(I’m sooo booorrreed! I wanna go back home…!!)
I’m laying on the ground on my side, my hands held up on both sides of my face, fingers splayed out at both corners, eyes rolled towards the sky, my tongue hanging out as my feet kick around haphazardly in tune to the plaintive bleatings coming out of my parched mouth. A few feet in front of me, looking incredibly bored and like individuals who most definitely want to go home, sit 12 dour teenagers, fingers tap-tapping on cellular phones, eyes gazing out the window, arms folded across their chest, decidely unimpressed by my best attempts at pantomiming a dying deer in order to convey what, exactly, is involved in hunting, one of the things which Wisconsin – in the USA – is famous for, and that is so different than Japan, and isn’t that so interesting?
What’s with Vodapanda? Read on to find out!
A while back, my friend Kirsten sent me a rather incomprehensible text that, to the untrained eye, might initially seem to be nothing more than a random smattering of gibberish. I’ve reproduced a small section of it below for your convenience:
hez marah/? hwsi t going/!jurt wondrig if u wr after xtr money.-sum1sbn on the fon lnking 4a tchr 2 wrk @akids sumner camp.jst ply ganes..1.thy cn pay a man.
Those of you who have ever had the dubious honor of attempting to hunt and peck out a coherent e-mail on a non-text predictive cell phone keypad will instantly recognize the hallmark symptoms of fairly advanced “cellul-itis” above – the incredibly nonsensical series of errors and random key presses that make it look like an alphabet soup factory exploded all over the screen.
The scary part of the gibberish above is that mistar panda understood it without blinking an eyelid (yet another disconcerting reminder that I am starting to lose my last grip on the english language and will soon communicate entirely by pointing and grunting). Kirstin, having previously agreed to some tutoring job bright and early on a saturday morning, had had second thoughts and decided that a friday night spent getting pissed with her mates sounded a whole lot better than going home to get a good nights sleep. It being common knowledge that mistar panda a) has no social life to speak of, and more importantly b) is dead broke and would do anything for a buck, she thought that maybe I wouldn’t mind waking up at an ungodly hour on one of my few days off this month to go off to teach “no more than a hundred (100…!!!!)” children ranging in age from “around 4 or 5 to ummm… maybe 15 or 16″ for “some summer camp program thing or other” at a location that was described as “somewhere up in the mountains”, the directions to which, I was promised, I would receive at “a later date” from one of the leaders of the mysterious summer program (“or at least that’s who I think she is…”).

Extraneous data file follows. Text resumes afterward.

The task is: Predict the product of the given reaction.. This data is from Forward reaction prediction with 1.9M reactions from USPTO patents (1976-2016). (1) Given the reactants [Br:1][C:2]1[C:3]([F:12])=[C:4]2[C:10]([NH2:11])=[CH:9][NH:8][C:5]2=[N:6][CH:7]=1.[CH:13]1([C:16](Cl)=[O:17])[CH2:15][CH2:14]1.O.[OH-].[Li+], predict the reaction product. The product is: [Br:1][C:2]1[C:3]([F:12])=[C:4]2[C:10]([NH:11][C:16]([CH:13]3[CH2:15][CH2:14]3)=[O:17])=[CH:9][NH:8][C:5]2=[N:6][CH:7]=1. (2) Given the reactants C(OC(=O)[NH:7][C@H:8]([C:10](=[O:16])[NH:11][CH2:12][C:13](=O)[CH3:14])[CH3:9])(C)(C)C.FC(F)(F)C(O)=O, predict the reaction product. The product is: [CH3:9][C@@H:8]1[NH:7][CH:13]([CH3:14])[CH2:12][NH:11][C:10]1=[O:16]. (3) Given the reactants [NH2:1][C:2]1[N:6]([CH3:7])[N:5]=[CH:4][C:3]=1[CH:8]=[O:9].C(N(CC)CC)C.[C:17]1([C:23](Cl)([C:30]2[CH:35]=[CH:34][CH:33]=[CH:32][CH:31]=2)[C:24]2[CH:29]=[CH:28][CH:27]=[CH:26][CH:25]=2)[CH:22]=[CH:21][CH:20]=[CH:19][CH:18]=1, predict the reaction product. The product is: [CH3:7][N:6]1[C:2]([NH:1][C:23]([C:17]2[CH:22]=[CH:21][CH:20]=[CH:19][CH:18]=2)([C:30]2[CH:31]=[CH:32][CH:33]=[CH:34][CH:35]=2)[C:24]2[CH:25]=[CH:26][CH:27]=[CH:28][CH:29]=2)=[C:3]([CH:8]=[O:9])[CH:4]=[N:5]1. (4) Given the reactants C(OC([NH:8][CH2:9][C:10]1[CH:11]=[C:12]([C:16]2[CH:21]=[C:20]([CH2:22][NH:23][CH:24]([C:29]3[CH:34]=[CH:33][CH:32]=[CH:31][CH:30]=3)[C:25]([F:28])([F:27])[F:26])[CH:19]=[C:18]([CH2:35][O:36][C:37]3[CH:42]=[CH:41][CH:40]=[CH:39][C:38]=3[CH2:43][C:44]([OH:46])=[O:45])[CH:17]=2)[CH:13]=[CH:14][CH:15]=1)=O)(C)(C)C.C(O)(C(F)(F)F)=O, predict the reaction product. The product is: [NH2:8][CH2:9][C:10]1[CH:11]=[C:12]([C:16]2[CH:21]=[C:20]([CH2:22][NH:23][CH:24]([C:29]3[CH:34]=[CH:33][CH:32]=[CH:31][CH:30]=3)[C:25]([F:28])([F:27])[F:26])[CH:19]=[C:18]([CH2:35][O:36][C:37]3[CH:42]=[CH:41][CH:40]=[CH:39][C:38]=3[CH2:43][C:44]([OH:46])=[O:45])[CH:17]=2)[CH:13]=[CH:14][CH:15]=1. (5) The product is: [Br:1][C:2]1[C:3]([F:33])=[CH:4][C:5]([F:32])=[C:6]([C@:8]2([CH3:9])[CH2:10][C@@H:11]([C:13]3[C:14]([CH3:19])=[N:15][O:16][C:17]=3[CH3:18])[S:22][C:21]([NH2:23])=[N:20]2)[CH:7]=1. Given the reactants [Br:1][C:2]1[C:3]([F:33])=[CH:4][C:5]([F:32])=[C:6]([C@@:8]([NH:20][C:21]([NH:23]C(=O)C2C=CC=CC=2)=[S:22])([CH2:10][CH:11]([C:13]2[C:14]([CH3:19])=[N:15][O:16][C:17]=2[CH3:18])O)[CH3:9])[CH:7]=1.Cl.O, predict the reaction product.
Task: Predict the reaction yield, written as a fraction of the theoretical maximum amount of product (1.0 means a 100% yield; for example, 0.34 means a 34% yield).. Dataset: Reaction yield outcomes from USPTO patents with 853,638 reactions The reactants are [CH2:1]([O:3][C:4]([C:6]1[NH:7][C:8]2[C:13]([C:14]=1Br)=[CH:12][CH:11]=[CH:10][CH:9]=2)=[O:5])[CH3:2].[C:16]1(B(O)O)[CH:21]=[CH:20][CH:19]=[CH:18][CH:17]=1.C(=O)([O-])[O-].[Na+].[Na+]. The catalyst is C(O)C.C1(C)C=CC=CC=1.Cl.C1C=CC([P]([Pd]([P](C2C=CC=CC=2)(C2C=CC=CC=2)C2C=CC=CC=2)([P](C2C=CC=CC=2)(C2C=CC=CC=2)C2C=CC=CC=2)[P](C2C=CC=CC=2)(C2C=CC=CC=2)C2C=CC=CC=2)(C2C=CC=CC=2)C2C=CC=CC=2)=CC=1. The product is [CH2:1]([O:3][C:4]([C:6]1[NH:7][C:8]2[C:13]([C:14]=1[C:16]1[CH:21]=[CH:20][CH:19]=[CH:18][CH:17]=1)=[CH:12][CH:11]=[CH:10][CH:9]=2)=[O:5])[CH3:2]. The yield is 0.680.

While this would normally ring all sorts of alarm bells (was I being lured up there to be ritually sacrificed for my (luxuriously precious) panda pelt? Was I going to be abducted by one of the fringe radical religious cults we occasionally hear about on the tv? Were the forces of evil going to try and run game on me again…?? ), as we have established, pandas are sort of non-assuming and laid back about these sort of things (especially when the promise of $100 for 2 hours worth of work is involved), and so, figuring that I didn’t really have anything that pressing to do at 7 am on a saturday morning (save for sleeping, but did I mention it was a $100 for 2 hours worth of work…?) I readily agreed to save her sodden british bum by stepping in for her at the camp, which sort of brings us back to the exposition of this whole story:
The job, as it turned out, was pretty much as described – to this day, I still have no idea where I was, what program was employing me, the names of the people who paid me, or who exactly, the students I was teaching were. It’s almost as if I was in a spy novel, only much less exciting and markedly more humiliating.